30. ^ Jones, Mike (October 31, 2014). "DeAngelo Hall tears Achilles' tendon again, which could add months to recovery time". WashingtonPost.com. Archived from the original on November 1, 2014. Retrieved January 2, 2015. Cite uses deprecated parameter |deadurl= (help)
  31. ^ Keim, John. "DeAngelo Hall embraces move to safety, still views himself as a corner". ESPN. Archived from the original on November 23, 2015. Retrieved December 27, 2015. Cite uses deprecated parameter |deadurl= (help)
  32. ^ a b Jones, Mike. "DeAngelo Hall makes history with third-quarter touchdown". The Washington Post. Archived from the original on December 27, 2015. Retrieved December 27, 2015. Cite uses deprecated parameter |deadurl= (help)
  33. ^ Czarda, Stephen. "Redskins Sign John Sullivan, Vinston Painter To Active Roster". Redskins.com. Archived from the original on September 28, 2016. Retrieved September 27, 2016. Cite uses deprecated parameter |deadurl= (help)
  34. ^ "9/2: Redskins Make Roster Moves". Redskins.com. September 2, 2017. Archived from the original on September 5, 2017. Retrieved September 2, 2017. Cite uses deprecated parameter |deadurl= (help)
  35. ^ Czarda, Stephen (November 3, 2017). "Redskins Activate Safety DeAngelo Hall". Redskins.com. Archived from the original on November 4, 2017. Cite uses deprecated parameter |deadurl= (help)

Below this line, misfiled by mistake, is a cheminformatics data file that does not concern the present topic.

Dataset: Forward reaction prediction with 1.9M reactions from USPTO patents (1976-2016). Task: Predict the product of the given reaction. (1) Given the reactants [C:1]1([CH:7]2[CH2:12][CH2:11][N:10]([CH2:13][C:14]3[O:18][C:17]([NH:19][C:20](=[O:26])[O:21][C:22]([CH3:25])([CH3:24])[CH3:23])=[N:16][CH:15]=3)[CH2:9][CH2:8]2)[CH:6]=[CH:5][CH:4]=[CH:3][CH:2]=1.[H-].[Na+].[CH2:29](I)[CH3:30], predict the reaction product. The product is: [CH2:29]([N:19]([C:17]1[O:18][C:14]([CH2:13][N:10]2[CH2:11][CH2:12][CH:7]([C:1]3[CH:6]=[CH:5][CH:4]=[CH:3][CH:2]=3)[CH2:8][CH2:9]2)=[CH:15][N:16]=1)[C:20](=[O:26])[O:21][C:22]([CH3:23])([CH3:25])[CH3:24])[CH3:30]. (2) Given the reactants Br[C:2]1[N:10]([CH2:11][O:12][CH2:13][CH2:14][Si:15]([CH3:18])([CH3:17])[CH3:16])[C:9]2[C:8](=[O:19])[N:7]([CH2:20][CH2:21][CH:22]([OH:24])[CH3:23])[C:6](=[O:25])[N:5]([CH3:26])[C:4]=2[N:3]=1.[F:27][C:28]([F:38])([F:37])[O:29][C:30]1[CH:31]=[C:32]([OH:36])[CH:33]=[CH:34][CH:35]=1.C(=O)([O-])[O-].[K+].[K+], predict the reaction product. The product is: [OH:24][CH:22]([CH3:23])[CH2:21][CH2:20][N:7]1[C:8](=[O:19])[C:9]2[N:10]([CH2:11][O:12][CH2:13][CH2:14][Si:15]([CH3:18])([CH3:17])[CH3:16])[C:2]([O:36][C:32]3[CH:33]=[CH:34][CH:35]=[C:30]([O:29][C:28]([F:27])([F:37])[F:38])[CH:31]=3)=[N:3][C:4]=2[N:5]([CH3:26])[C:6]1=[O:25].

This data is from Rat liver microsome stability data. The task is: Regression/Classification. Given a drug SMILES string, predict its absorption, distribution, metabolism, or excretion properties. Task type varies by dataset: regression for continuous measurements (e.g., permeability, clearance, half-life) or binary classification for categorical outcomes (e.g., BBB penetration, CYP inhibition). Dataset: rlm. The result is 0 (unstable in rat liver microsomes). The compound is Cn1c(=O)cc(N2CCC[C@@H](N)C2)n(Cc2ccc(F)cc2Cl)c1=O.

36. ^ "DeAngelo Hall retires after 14-year career". ESPN.com. May 14, 2018. Archived from the original on May 14, 2018. Retrieved May 14, 2018. Cite uses deprecated parameter |deadurl= (help)
  37. ^ "DeAngelo Hall Stats". NFL.com. NFL. Archived from the original on March 7, 2016. Retrieved March 2, 2016. Cite uses deprecated parameter |deadurl= (help)
  38. ^ "NFL Interceptions Single Game Leaders". Pro-Football-Reference.com. Sports Reference. Archived from the original on May 17, 2018. Retrieved May 16, 2018. Cite uses deprecated parameter |deadurl= (help)
  39. ^ "NFL Fumble Return Yards Career Leaders". Pro-Football-Reference.com. Sports Reference. Archived from the original on May 17, 2018. Retrieved May 16, 2018. Cite uses deprecated parameter |deadurl= (help)
  40. ^ "NFL Fumble Return TD Career Leaders". Pro-Football-Reference.com. Sports Reference. Archived from the original on May 17, 2018. Retrieved May 16, 2018. Cite uses deprecated parameter |deadurl= (help)
  41. ^ Russell, Jake. "DeAngelo Hall joins NBC Sports Washington for Redskins game-day coverage". Washington Post. Retrieved September 8, 2018.
  42. ^ Winkler, Adam (June 13, 2019). "Chesapeake native, former Hokies standout DeAngelo Hall joins NFL Network". WTKR. Retrieved June 14, 2019.
  43. ^ Kring-Schreifels, Jake (March 12, 2016). "DeAngelo Hall Is Becoming That Really Proud Sports Dad". Redskins.com. Archived from the original on February 3, 2017. Retrieved February 3, 2017. Cite uses deprecated parameter |deadurl= (help)
  44. ^ NFL Players Promoted Increased Physical Education Archived October 26, 2012, at the Wayback Machine ESPN, March 19, 2009
  45. ^ Riddick, JR (August 3, 2013). "Darryl Tapp's homecoming with Redskins includes being reunited with Hokies teammate DeAngelo Hall". DailyPress.com. Retrieved August 11, 2018.

External linksEdit